QUEENS — Dozens of mourners gathered in Sunnyside Tuesday to bid a tearful goodbye to the victims of the Sandy Hook Elementary School shooting, including the school's principal and a student with ties to the tight-knit Queens community.
Sunnyside residents who knew Principal Dawn Hochsprung, 47, and Benjamin Andrew Wheeler, 6 — both of whom were killed in Friday's massacre in Newtown, Conn. — attended a candlelight vigil Tuesday evening to not only bid farewell to the victims but also recall fond memories of their vibrant lives.
Benjamin's parents, Francine and David Wheeler, lived in Sunnyside before moving to Newtown. They were active members of local Sunnyside Gardens Park and part of a close-knit group of young neighborhood parents who met regularly for celebrations and play dates.
Benjamin was just 7 months old when the family moved. But neighbors and friends remember him as a smiling tot, beloved by his two doting parents and his big brother, Nate.
“He was a very beautiful little boy, very sweet,” said friend Jennifer Busnel. “It was just devastating to hear.”
Hochsprung, meanwhile, had a stepsister, Nicole Perkins-Isleib, who lives in Queens. The principal was killed while trying to stop gunman Adam Lanza from continuing his rampage, according to reports.
“It’s been easier knowing there were so many heroes involved, including my sister,” Perkins-Isleib said at Tuesday night’s vigil. “Everything you’re reading and seeing about her in the news is totally true. She was so dedicated to her whole family, and all of her students.”
At the vigil, the crowd — many of them families with small children, and many pushing baby strollers — met at Sunnyside Reform Church on Skillman Avenue and marched in a solemn procession through the streets, clutching small candles in the cold.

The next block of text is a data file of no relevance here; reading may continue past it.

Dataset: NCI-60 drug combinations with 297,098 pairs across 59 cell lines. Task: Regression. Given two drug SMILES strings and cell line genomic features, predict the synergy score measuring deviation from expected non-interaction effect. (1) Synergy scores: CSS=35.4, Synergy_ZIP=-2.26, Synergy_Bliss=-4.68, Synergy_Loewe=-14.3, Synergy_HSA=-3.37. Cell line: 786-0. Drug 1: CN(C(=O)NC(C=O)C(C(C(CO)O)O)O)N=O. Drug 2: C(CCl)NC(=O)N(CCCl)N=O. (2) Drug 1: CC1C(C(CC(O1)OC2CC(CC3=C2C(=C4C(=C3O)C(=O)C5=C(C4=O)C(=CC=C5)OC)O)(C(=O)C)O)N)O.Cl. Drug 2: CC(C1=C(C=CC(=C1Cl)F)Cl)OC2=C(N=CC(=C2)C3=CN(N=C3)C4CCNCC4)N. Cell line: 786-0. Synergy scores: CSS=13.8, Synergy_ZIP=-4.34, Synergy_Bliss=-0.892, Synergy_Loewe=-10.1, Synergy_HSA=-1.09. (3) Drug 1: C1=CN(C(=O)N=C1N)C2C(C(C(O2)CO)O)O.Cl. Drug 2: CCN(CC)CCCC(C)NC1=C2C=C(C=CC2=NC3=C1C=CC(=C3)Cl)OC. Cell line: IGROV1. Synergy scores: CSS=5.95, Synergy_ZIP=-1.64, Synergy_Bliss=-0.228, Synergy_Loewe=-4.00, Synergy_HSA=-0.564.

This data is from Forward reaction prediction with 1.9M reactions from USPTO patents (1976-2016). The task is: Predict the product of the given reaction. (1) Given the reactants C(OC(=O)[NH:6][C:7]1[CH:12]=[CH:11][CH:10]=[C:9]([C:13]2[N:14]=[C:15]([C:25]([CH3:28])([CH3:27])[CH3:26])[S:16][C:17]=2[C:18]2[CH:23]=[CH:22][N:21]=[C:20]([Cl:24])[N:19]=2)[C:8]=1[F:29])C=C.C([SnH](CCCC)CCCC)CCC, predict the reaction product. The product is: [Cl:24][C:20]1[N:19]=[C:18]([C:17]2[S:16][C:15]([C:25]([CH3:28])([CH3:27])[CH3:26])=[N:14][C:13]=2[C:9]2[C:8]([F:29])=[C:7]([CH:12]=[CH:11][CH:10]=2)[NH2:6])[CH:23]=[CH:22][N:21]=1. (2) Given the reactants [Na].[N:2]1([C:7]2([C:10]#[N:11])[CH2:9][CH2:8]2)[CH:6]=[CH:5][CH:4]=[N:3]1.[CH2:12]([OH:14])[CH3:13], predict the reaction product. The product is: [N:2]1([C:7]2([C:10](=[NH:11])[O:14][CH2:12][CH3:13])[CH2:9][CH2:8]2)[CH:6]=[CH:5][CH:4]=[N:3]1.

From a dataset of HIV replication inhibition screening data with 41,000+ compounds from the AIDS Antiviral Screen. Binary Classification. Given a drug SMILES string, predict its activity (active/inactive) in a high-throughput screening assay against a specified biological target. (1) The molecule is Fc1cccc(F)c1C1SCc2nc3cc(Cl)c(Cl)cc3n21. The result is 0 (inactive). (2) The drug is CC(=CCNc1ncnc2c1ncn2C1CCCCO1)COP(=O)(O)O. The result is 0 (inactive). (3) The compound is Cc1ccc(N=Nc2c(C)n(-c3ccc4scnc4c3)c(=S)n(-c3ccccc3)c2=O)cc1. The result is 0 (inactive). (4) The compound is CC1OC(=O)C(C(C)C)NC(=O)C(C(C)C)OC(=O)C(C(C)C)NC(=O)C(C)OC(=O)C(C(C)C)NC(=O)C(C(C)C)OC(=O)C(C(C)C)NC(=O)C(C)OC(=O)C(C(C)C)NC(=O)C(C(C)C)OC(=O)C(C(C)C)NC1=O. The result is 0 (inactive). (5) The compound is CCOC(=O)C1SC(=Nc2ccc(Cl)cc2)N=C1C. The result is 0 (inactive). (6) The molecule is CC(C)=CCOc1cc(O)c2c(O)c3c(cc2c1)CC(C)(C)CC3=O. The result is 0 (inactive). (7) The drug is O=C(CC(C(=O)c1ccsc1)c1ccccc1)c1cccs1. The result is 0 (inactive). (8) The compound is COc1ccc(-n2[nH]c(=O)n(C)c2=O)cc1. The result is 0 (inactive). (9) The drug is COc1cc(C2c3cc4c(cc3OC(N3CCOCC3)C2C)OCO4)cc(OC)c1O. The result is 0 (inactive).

As they walked, children in the group carried pictures of the Wheeler family: Benjamin in a Cub Scouts uniform, holding his mother’s hand; Benjamin and his big brother making silly faces for the camera; a pregnant Francine Wheeler in a bathing suit at the beach.
The march culminated at Sunnyside Gardens Park, a regular meeting point for young neighborhood parents, including Francine and David Wheeler. Years ago, the original members of the "Sunnymoms" — of which Francine, a musician who writes and records children’s music, was a founding member — had thrown a baby shower for her when she was pregnant with Benjamin.
As many in the crowd wiped away tears, family friend Gretchen Armstrong took the microphone to read a letter written by Francine Wheeler, who was told about the vigil and wanted to thank the community for its support.
“Sunnyside was our first home as a family, and we will never forget the good times we shared, the friendships that blossomed and most of all, the love and laughter that surrounded us,” the letter said.
Though Benjamin was too young to remember Sunnyside, the neighborhood was a part of his life, his mother wrote.
“He rode the 7 train every time we visited New York. He was more interested in the subways than the museums and the zoos. And because he always wanted to do everything his brother did, he decided he knew Sunnyside, and pretended that he remembered,” the letter read.
“Please think of Ben with a smile as you go on with your daily lives. When you see dinosaur exhibits or subway trains, elevators, pianos — we recently discovered he had perfect pitch — or anything you think a vivacious 6-year-old would love,” Francine Wheeler wrote.
“We hope he will be with you in your hearts, as he continues to live in ours.”
The group that was so dear to Francine has blossomed over the years, organizers said, from just a handful of parents to several hundred today, with members exchanging messages online through Yahoo! Groups.
“We all had kids around the same age, and we bonded,” said Roger Hitts, a friend of Francine and David Wheeler. “Our kids learned how to play together.”
Beyond the heartbreak, the vigil provided an opportunity to reflect on the days of innocence and bliss.
“I will forever remember the baby shower we had here at the park, right over there where the trees are,” Hitts said.
He recalled the group had chipped in to buy the couple a fancy baby stroller with “all the bells and whistles.”
When they presented the stroller to Francine Wheeler, she was so moved “she burst into tears,” Hitts remembered.
“Looking back now," he said, "it was truly one of the best times of our lives.”